2022 Assembly


First International Prayer Day & Reflection on Human Trafficking


Vatican City, 26 November 2014 (VIS) – The Pontifical Councils for the Pastoral Care of Migrants and Itinerant Peoples and for Justice and Peace, in collaboration with the international male and female Unions of Superior Generals (UISG and USG) have convoked an international conference for prayer and reflection on human trafficking, tobe held on 8 February 2015, feast day of St. Josephine Bakhita, the Sudanese slave canonised in 2000.
According to a press release, “human trafficking is one of the worst examples of slavery in the XXI Century. This concerns the whole world. According to the International Labour Organisation (ILO) and the United Nations Office on Drugs and Crime (UNODC) roughly 21 million people, often very poor and vulnerable, are victims of trafficking for sexual exploitation, forced labour and begging, illegal organ removal, domestic servitude and forced marriages, illegal adoption and other forms of exploitation. Each year around 2.5 million people are victims of trafficking and slavery: 60 are women and children. They often suffer abuse and unspeakable violence. On the other hand, for traffickers and pimps, this is one of the most lucrative illegal activities in the world, generating a total of 32 billion dollars a year. It is the third most profitable ‘business’ after drugs and arms trafficking”.
“The primary objective of the International Day is to create greater awareness on this phenomenon and to reflect on the overall situation of violence and injustice that affect so many people, who have no voice, do not count, and are no one: they are simply slaves. Another goal is to attempt to provide solutions to counter this modern form of slavery by taking concrete actions. For this, it is necessary to stress the need to ensure rights, freedom and dignity to all trafficked persons, reduced to slavery. On the other hand, we must denounce both the criminal organisations and those who use and abuse the poverty and vulnerability of victims to transform them into goods for pleasure and gain”.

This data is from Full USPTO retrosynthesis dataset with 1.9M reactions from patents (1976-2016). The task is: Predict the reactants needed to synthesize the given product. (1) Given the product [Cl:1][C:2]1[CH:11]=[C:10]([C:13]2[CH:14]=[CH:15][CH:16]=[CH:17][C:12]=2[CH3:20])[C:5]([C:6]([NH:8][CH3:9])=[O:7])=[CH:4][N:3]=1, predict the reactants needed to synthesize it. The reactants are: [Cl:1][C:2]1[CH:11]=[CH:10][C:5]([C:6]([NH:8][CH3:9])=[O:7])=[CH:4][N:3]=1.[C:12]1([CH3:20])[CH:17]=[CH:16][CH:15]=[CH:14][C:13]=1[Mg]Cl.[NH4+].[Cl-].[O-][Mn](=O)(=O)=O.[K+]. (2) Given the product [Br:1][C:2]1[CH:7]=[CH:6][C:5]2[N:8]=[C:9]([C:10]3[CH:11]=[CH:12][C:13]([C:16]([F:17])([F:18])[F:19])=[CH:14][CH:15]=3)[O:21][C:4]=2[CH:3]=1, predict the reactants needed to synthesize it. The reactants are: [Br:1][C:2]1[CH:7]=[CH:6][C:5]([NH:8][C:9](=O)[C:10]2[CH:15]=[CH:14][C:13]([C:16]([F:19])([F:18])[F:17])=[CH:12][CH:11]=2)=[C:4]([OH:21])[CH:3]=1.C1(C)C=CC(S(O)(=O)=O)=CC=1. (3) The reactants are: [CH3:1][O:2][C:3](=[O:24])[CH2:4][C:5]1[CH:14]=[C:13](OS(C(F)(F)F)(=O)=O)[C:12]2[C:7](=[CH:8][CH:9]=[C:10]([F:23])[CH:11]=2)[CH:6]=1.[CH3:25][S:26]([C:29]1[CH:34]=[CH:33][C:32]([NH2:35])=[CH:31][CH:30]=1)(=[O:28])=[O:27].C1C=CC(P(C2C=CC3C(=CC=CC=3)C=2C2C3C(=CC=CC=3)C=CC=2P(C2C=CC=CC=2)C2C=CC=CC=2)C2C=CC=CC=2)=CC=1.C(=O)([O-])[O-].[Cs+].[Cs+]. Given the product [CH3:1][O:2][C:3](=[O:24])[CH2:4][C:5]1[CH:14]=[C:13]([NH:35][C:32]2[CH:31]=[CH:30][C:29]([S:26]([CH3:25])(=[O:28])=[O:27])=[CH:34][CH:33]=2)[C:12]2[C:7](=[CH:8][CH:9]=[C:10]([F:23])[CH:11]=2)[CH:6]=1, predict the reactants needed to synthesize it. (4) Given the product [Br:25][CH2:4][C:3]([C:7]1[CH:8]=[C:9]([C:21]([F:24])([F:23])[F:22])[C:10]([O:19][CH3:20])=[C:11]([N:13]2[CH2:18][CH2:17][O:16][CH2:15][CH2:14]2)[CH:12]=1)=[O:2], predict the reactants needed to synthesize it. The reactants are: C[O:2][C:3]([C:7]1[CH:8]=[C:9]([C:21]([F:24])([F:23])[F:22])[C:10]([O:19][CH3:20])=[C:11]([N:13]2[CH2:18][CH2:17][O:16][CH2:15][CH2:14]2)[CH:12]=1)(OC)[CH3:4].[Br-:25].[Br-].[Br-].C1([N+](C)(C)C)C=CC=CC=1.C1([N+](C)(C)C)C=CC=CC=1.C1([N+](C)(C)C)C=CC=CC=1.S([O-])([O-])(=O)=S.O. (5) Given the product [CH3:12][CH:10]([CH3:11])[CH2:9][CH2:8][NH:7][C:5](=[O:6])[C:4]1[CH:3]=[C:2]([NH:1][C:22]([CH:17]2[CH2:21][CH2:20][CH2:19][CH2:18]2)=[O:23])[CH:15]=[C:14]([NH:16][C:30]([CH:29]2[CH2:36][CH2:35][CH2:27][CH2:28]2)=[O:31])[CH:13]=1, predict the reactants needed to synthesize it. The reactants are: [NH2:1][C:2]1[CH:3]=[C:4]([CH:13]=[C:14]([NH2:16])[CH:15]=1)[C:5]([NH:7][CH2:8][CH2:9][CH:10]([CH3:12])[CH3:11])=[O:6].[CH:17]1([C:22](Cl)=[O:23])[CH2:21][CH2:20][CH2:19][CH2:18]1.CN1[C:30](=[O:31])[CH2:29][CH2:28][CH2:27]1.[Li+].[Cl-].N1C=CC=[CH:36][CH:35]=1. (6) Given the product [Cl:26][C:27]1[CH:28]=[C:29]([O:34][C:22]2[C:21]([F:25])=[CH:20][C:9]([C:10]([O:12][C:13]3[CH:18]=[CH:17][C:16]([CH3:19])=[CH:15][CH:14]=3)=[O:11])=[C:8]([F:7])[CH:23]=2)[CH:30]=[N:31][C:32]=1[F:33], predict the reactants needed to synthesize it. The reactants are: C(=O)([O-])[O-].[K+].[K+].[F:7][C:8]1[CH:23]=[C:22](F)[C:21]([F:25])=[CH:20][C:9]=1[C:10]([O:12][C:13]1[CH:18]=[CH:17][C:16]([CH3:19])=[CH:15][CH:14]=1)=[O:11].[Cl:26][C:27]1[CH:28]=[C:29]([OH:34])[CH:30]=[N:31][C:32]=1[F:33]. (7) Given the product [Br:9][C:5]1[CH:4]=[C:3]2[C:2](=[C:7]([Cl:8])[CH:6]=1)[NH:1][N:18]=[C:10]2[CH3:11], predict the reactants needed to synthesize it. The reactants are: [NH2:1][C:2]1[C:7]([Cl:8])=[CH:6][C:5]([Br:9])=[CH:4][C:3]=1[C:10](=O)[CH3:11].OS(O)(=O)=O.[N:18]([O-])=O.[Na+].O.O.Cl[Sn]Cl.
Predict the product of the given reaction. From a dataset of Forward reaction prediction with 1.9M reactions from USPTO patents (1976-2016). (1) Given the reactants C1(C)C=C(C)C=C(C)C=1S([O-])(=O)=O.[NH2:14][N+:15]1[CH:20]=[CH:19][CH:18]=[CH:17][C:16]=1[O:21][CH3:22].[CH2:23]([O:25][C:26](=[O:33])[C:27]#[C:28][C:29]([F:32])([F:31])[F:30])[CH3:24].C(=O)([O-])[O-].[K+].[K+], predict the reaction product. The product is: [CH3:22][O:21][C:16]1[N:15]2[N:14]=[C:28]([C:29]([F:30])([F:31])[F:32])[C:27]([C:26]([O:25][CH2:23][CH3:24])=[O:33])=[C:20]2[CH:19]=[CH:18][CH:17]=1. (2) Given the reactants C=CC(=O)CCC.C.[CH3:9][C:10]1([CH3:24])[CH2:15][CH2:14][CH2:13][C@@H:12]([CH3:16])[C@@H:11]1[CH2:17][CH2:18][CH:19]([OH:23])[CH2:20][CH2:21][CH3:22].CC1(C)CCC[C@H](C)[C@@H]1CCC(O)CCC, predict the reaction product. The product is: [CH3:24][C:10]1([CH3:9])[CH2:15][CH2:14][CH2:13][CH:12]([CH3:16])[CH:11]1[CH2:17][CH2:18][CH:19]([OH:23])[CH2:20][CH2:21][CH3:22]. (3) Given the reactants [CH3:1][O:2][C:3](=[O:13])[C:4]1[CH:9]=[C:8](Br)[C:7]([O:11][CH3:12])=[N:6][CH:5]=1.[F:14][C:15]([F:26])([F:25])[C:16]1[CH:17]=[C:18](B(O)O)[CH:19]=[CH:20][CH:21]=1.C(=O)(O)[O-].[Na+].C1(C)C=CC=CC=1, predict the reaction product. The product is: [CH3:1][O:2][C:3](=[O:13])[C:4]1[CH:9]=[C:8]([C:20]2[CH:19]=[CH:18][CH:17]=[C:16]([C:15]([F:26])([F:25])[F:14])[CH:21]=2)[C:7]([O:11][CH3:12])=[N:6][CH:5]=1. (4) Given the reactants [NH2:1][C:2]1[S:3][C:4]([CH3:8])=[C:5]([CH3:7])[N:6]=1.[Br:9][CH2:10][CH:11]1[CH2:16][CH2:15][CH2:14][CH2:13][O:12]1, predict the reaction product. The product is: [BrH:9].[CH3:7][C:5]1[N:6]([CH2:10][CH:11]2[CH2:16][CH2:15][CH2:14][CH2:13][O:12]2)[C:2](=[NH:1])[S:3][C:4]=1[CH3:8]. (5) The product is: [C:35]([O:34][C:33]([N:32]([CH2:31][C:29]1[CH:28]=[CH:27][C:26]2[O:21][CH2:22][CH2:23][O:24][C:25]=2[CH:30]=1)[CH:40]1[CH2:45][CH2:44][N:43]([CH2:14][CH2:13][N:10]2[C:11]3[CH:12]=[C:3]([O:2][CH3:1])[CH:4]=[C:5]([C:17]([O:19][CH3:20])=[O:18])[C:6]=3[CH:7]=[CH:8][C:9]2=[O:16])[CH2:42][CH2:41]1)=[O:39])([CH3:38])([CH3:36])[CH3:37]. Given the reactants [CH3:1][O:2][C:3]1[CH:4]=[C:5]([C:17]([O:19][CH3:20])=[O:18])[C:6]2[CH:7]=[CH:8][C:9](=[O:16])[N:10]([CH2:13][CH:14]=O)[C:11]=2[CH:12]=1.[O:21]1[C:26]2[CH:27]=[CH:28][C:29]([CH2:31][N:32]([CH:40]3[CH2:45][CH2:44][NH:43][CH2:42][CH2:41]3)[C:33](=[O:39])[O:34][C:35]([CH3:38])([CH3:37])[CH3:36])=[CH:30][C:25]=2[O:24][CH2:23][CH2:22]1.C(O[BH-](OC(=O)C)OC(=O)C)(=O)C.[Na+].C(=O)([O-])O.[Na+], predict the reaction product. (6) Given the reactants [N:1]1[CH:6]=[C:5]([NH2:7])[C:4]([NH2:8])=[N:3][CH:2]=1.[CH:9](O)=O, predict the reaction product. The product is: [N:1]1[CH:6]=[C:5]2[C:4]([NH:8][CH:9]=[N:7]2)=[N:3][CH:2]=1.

Source: Vatican Information Service
Press Release 25th November 2014
L’Osservatore Romano 27th November 2014
Other links: in English & in French & in Italian

Two Little Girls Campaign to be launched in Slovakia


The campaign TWO LITTLE GIRLS is named according to a short animated film that follows stories of two young women, Maria and Jana. They were cruelly deceived by people they trusted and were trafficked against their will into prostitution. The aim of the campaign is to warn young people and specifically young women about the dangers of traveling abroad under false promises of employment.
Two Little Girls will be used as a central point for discussion in workshops with young people in schools and social institutions. For this purpose member of RENATE and workers of Caritas Slovakia Anna Bartošová and Jana Urbanová have developed education TOOLKIT that will be distributed together with the DVD among teachers, Romani mediators, social workers and youth workers. They will be educated in a training on how to use the film and materials in their work. The accompanying materials – booklets, posters and fliers describe what people can do to protect themselves and how they can get help.
A special WEBSITE has been created where the film, toolkit and other promotion materials are available as well as suggestions on how they can be used.
The campaign is going to be launched on 20th of November in the British Embassy in Bratislava. The film will be screened on TVs in buses across Slovakia over one month. Counting with the number of passengers using bus as a most frequent public transport, the estimated number of viewers is 700 000 in the course of 30 days. The film will also be broadcasted in Slovak and Romani languages in national and local TVs.

President of RENATE at the Trust Women Conference in London


Trust Women Conference, London, 18th - 19th November 2014
Trust Women Conference, London, 18th – 19th November 2014

Imelda Poole IBVM will be one of the key speakers at the Trust Women Conference in London, 18th-19th November 2014. Trust Women is more than just a conference. It’s a fast-growing movement to put the rule of law behind women’s rights through concrete action.